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Integrating malaria and schistosomiasis control programs? There's an app for that



IMAGE: Collection of screen captured images from a decision support tool for use by public health practitioners to support evidence-based integration of disease control intended. Toward the foreground, decision-focused graphics include... view more 

Credit: Standley et al, 2018

Integrated disease control programs, which combine resources to fight multiple diseases at once, can be effective and lead to financial savings in developing countries. Now, researchers have designed a simple web-based application which allows on-the-ground decision making about the integration of malaria and schistosomiasis control programs. The application is described this week in PLOS Neglected Tropical Diseases.

Both schistosomiasis and malaria are endemic throughout much of sub-Saharan Africa, as well as certain regions of South America, the Middle East, and Southeast Asia. They also have a similar demographic impact, with children experiencing the highest rate of morbidity. At an individual level, there is a high rate of co-infection of the diseases. The effusiveness of combining control programs, however, is dependent on specific infection patterns and population structure in a local community.

Claire Standley and colleagues at Georgetown University designed an application--available on the internet, with future plans to develop access for mobile devises, which lets the user input information on a community's age distribution, malaria patterns, schistosomiasis prevalence, and interventions. Then, the app models the impact of running integrated treatment programs or non-integrated treatment plans on malaria and schistosomiasis. By default, the model uses a population size of 2,000 and a time span of 365 days for the programs.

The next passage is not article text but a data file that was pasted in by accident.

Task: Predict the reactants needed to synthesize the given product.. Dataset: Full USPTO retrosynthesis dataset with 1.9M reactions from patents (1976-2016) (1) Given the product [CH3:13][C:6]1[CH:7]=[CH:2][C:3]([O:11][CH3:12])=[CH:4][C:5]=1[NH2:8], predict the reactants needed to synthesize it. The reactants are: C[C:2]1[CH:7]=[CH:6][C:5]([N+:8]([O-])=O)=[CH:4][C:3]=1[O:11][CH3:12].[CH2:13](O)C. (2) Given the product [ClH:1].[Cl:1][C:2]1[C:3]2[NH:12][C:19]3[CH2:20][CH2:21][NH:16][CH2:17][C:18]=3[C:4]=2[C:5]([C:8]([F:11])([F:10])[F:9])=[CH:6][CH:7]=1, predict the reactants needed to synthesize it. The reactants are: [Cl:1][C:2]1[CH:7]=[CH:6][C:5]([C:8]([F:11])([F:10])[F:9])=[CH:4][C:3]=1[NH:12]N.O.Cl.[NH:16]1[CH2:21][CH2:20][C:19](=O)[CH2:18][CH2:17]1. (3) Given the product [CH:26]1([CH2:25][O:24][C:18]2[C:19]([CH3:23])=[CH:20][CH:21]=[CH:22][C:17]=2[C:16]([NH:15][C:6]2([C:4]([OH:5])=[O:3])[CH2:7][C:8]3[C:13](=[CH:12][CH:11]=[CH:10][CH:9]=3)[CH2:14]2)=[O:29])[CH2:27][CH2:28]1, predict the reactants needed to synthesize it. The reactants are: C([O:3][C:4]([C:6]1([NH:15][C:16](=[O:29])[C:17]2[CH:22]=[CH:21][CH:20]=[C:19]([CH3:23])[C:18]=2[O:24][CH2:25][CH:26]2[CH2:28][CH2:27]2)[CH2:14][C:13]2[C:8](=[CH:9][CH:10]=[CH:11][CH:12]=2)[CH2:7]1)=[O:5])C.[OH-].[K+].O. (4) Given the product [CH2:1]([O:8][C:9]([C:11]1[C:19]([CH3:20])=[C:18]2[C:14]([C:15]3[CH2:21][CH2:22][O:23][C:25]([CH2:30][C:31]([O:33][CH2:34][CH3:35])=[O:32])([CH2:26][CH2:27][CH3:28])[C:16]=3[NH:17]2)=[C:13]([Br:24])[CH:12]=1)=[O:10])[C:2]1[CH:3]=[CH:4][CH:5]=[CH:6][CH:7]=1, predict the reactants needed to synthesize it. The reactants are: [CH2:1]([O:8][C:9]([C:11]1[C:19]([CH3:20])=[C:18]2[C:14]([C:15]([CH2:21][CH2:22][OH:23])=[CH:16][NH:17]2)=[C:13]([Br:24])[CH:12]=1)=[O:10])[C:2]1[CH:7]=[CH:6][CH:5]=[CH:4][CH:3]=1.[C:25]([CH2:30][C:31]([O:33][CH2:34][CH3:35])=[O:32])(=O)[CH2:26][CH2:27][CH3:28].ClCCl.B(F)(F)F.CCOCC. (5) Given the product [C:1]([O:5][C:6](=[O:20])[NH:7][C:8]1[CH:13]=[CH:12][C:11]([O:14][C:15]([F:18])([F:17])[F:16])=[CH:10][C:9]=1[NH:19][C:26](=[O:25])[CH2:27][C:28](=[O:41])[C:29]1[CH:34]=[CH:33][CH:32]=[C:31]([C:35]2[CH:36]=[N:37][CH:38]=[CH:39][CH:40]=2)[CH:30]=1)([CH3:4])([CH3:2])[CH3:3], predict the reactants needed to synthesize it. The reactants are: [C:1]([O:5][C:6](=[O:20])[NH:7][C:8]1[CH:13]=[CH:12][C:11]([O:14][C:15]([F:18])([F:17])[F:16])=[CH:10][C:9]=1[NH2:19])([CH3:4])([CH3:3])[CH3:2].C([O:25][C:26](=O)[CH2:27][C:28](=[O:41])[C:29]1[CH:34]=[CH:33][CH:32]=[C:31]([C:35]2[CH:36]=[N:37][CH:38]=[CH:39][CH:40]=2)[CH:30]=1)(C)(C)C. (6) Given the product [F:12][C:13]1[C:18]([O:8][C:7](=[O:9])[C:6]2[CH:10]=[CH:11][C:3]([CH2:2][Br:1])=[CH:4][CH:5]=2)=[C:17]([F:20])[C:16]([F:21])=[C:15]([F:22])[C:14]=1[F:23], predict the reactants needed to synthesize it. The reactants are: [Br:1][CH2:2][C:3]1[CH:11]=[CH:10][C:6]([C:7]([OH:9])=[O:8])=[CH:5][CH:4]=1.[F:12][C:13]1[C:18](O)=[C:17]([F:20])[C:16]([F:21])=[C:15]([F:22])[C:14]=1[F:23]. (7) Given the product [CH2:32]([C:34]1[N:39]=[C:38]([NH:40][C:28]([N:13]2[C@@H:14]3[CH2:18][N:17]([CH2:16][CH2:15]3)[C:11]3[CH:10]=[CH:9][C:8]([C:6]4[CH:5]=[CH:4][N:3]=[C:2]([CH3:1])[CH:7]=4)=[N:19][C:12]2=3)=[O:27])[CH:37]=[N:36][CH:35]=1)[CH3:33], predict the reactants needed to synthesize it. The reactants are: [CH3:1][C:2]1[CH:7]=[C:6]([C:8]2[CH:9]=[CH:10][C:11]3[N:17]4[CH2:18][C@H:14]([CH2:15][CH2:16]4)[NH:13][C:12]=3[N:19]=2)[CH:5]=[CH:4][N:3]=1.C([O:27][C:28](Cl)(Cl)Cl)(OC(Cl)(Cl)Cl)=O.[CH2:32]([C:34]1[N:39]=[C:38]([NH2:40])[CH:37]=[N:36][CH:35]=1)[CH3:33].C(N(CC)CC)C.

To present a proof-of-principle of the application, the researchers applied data from countries across sub-Saharan Africa and the Middle East. They showed that the app can differentiate situations in which integration of control programs is most effective, and give information on how to best implement integration. In addition, feedback from on-the-ground users in Mali, Uganda, and Yemen was strongly positive.

"By summarizing complex disease model outputs as a straightforward benefit comparison, in language and terminology familiar to disease control officers, our prototype tool provides the effective translation from academic research to support evidence-based decision making at national, regional, and local scales," the researchers say.


In your coverage please use this URL to provide access to the freely available article in PLOS Neglected Tropical Diseases:

Citation: Standley CJ, Graeden E, Kerr J, Sorrell EM, Katz R (2018) Decision support for evidence-based integration of disease control: A proof of concept for malaria and schistosomiasis. PLoS Negl Trop Dis 12(4): e0006328.

Funding: This work was funded by the Bill and Melinda Gates Foundation (, grant number OPP1130092. The grant was awarded to Rebecca Katz as Principal Investigator. The funders had no role in the study design, data collection and analysis, decision to publish, or preparation of the manuscript.

Competing Interests: Dr. Ellie Graeden and Dr. Justin Kerr have read the journal's policy and declare a potential competing interest. Drs. Graeden and Kerr are employed by Talus Analytics LLC, a small consulting company whose services were paid for through a philanthropic grant awarded to Georgetown University. Talus Analytics has no competing commercial products and retains no copyright or other restriction on publication for any materials or products described in the accompanying manuscript.

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